One of my all-time favorite LinkedIn tips comes from the company’s co-founder, Reid Hoffman. He frequently talks about the importance of doing “small goods” for the people in your network, such as forwarding a useful article, flagging an interesting discussion in a group, or making an introduction to someone in your network.

Hoffman believes, and I agree, that the more you give, the more you will receive in return. Plus, it always feels great to help other people.

For job seekers, giving is also a beneficial job search tactic. Check out these ways that giving to others on LinkedIn can help you get hired:

Give endorsements. LinkedIn’s new Endorsements feature is a great way to give a quick boost to a professional connection you’ve worked with or gone to school with. When you endorse someone for the areas of expertise you believe he or she possesses, you’re giving a quick gift while at the same time showing that person that you care — and that you have noticed his or her strengths.

As an added bonus, your profile photo will appear next to the skills you’ve endorsed, which will serve as a frequent reminder to the person you’ve endorsed that you are a trusted and generous member of his or her network. The next time that person hears of a relevant job opportunity, your endorsement may serve as a reminder of what a good candidate you’d be for that position.

Give recommendations. In addition to providing endorsements, you might consider writing LinkedIn recommendations for contacts whose work you know well. Like endorsements, recommendations show people that you are a generous member of their networks, but they provide another job search benefit as well: recommendations help you tell more of your career story.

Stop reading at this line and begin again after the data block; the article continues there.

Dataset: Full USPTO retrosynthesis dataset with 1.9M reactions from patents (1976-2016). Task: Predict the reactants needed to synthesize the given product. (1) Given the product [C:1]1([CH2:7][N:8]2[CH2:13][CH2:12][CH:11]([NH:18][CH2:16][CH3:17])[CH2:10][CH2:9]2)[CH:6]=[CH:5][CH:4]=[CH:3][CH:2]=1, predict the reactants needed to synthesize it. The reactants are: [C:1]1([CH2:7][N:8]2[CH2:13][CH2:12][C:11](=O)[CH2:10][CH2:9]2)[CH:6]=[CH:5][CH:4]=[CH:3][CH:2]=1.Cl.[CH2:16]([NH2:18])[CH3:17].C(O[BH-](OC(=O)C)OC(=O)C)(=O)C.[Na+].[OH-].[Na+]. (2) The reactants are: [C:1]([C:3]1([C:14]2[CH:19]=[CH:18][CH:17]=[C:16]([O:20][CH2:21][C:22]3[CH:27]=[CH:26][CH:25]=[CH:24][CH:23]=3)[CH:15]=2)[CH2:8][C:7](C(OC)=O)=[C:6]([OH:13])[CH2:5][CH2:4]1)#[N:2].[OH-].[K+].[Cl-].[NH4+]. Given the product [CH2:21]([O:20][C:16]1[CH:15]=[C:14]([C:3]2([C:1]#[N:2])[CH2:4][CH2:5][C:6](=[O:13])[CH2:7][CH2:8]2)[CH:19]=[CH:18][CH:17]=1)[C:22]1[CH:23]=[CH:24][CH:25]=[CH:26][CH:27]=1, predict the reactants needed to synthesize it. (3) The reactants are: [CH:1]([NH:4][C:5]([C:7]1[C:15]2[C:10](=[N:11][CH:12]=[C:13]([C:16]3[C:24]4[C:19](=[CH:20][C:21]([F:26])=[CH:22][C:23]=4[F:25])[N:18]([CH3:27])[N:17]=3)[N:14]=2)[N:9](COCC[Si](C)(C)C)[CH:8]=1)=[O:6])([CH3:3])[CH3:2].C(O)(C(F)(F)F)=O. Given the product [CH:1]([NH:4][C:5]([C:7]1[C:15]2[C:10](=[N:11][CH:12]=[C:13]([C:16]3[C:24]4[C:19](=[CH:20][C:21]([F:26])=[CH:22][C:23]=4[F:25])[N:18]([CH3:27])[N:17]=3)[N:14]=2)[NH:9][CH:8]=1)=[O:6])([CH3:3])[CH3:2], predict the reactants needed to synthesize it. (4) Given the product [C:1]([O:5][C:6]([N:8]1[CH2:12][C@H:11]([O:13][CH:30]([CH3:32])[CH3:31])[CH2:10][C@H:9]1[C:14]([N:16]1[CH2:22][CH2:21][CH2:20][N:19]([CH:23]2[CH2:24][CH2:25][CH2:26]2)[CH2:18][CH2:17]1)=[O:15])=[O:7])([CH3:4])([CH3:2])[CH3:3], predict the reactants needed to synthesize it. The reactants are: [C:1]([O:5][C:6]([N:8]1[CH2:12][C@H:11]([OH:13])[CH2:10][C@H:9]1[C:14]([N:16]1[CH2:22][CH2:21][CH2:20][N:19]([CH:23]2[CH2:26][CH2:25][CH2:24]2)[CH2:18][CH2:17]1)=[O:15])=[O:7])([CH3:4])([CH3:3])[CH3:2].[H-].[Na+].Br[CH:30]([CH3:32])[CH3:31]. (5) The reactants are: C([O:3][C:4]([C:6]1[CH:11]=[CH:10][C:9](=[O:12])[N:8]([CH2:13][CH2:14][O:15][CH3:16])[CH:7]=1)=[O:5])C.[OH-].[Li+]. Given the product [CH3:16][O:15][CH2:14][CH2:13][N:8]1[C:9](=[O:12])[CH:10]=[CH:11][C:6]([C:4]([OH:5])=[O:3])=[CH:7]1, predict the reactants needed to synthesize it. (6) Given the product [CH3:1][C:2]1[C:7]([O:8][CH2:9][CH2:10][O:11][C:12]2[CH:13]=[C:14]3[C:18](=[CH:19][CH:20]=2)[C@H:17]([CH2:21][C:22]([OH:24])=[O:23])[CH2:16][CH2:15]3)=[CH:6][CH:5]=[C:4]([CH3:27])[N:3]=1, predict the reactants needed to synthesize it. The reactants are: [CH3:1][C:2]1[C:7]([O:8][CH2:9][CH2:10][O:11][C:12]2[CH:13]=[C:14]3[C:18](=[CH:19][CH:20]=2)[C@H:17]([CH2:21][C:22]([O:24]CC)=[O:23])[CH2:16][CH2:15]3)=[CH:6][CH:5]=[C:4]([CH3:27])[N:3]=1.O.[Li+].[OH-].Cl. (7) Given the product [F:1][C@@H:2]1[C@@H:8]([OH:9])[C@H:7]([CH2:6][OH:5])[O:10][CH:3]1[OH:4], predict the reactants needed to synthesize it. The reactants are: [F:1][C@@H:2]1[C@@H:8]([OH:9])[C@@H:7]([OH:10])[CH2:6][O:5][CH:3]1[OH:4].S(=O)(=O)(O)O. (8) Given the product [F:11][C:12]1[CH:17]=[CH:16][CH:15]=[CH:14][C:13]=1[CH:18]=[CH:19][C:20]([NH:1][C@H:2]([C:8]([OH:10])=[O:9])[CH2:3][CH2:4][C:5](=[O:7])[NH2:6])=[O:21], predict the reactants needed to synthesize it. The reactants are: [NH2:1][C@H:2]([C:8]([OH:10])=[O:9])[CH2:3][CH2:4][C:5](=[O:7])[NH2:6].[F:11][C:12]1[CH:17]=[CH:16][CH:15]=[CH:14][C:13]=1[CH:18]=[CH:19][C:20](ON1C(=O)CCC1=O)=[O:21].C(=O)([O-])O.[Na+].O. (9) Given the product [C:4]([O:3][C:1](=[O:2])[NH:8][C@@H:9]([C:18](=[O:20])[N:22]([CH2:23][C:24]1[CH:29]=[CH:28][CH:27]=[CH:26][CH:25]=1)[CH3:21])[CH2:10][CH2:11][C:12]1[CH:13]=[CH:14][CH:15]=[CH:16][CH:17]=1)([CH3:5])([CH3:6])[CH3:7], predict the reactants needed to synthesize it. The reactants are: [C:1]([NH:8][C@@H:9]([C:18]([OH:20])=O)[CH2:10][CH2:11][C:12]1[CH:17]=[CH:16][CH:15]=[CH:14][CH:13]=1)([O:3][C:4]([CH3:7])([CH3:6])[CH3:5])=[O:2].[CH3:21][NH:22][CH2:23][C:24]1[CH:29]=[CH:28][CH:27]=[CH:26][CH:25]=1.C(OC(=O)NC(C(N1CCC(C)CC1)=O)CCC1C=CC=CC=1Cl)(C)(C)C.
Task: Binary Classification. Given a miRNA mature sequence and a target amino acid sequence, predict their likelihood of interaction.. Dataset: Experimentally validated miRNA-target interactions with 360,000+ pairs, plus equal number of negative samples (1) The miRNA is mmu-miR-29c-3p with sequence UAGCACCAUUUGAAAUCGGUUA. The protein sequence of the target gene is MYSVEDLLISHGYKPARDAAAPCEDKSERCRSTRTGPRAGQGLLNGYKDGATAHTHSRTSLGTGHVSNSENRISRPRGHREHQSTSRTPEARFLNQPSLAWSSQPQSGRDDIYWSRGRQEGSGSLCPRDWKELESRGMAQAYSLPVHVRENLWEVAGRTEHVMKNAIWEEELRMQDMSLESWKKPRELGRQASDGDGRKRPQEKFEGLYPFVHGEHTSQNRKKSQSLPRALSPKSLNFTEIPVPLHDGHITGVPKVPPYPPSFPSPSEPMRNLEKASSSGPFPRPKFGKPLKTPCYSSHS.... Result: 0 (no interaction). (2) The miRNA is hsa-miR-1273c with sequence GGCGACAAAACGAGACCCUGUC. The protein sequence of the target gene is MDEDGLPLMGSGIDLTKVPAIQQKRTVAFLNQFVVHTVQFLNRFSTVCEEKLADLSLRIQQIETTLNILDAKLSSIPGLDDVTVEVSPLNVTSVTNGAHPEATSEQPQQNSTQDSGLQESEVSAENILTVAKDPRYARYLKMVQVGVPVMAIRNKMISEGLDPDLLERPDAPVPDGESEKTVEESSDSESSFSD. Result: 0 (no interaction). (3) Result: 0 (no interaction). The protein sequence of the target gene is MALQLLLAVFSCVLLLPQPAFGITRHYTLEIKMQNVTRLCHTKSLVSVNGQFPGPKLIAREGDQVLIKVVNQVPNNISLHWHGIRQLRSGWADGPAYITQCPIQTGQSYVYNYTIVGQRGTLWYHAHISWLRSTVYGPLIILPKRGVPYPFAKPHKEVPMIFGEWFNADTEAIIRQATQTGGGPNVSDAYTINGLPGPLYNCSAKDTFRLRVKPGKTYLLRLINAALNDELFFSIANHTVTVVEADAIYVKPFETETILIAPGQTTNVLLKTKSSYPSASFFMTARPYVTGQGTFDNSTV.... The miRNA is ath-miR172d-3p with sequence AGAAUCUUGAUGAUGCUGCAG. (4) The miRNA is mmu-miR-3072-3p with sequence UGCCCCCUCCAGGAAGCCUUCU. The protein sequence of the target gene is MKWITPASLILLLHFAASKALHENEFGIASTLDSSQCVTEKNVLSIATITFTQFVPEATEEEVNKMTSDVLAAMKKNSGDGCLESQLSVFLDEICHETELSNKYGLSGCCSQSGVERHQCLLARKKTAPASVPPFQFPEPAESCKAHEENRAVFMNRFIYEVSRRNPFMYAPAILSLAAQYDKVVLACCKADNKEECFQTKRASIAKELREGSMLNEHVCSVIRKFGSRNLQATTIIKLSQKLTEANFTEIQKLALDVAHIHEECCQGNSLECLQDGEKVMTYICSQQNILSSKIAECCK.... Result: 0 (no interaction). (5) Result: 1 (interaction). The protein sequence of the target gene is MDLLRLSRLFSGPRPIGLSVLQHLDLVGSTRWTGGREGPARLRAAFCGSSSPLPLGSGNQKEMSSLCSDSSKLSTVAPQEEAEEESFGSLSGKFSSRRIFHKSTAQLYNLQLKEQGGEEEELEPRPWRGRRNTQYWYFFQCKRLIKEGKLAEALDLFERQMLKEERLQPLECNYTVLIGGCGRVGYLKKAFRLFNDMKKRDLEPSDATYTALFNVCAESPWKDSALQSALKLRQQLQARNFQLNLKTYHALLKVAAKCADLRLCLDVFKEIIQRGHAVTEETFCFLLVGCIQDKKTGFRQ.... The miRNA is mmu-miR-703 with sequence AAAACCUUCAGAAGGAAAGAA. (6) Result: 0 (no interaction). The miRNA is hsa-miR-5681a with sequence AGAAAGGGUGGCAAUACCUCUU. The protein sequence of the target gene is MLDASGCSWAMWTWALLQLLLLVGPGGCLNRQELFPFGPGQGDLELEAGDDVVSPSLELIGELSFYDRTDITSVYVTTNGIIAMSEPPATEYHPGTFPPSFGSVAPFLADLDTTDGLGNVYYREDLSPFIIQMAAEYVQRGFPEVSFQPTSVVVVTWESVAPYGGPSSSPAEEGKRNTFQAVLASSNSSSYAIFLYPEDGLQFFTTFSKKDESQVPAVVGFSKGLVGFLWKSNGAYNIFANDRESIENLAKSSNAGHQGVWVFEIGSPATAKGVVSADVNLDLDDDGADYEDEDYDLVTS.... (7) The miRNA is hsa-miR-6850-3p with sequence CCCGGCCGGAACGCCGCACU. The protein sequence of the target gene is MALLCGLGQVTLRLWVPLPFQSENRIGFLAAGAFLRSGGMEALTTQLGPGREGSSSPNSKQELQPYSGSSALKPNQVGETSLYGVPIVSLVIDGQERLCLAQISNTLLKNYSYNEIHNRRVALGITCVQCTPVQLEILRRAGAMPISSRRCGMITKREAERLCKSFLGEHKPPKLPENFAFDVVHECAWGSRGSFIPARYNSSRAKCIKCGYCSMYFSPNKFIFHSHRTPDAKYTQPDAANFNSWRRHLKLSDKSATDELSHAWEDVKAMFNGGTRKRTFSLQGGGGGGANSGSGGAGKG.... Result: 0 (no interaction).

Here’s how: in a recommendation, you can talk about specific projects you’ve worked on with a colleague, results you jointly achieved for a client or characteristics you admire in a manager. Recommendations, which of course have the primary goal of helping the person you’re recommending, have the secondary benefit of showing a potential employer what you value and what a good team player you are. As a result, a recommendation appearing on the page of a colleague just might inspire a recruiter to click over to your profile to learn more.

Give knowledge. Another gift to give this month is one of the most valuable commodities in the Information Age: knowledge. Check LinkedIn.com every day to find opportunities to share helpful articles with your network, to answer a question a contact has posted or to chime in with your thoughts on an interesting discussion in an industry group. In addition to being helpful to people in your network, all of these actions provide you with visibility to potential employers or connections to job opportunities.

Give your talents. Stepping away from the computer for a moment, December is a wonderful time to volunteer in person for organizations you support. Many organizations are especially busy at the end of the year and need professional support, such as budget planning, grant writing, bookkeeping, fundraising and more. Volunteering in any capacity is a valuable pursuit, but for job seekers who contribute their professional talents, this pro bono work can also beef up your LinkedIn profile.

For example, if you are not currently working, you can include an ongoing volunteer role as your current Position on your LinkedIn profile. If you are volunteering in a more casual or sporadic way, you can still impress potential employers by including that work in the “Volunteer Experiences and Causes” section of your profile. Recruiters tell me frequently how impressed they are by job candidates who give back to their communities.

Give thanks. Finally, a gift that everyone loves to open is a thank you note. Now is the perfect time of year to send a personal message to all of your LinkedIn contacts who have supported you over the past year. The best thank you notes are specific — thank you for helping me prepare for my banking interviews, thank you for introducing me to your company’s recruiter, thank you for providing moral support the week I left my job — and show genuine gratitude.

Thank YOU for reading and sharing my blog posts this year. Happy Holidays and I look forward to seeing you on LinkedIn in 2013!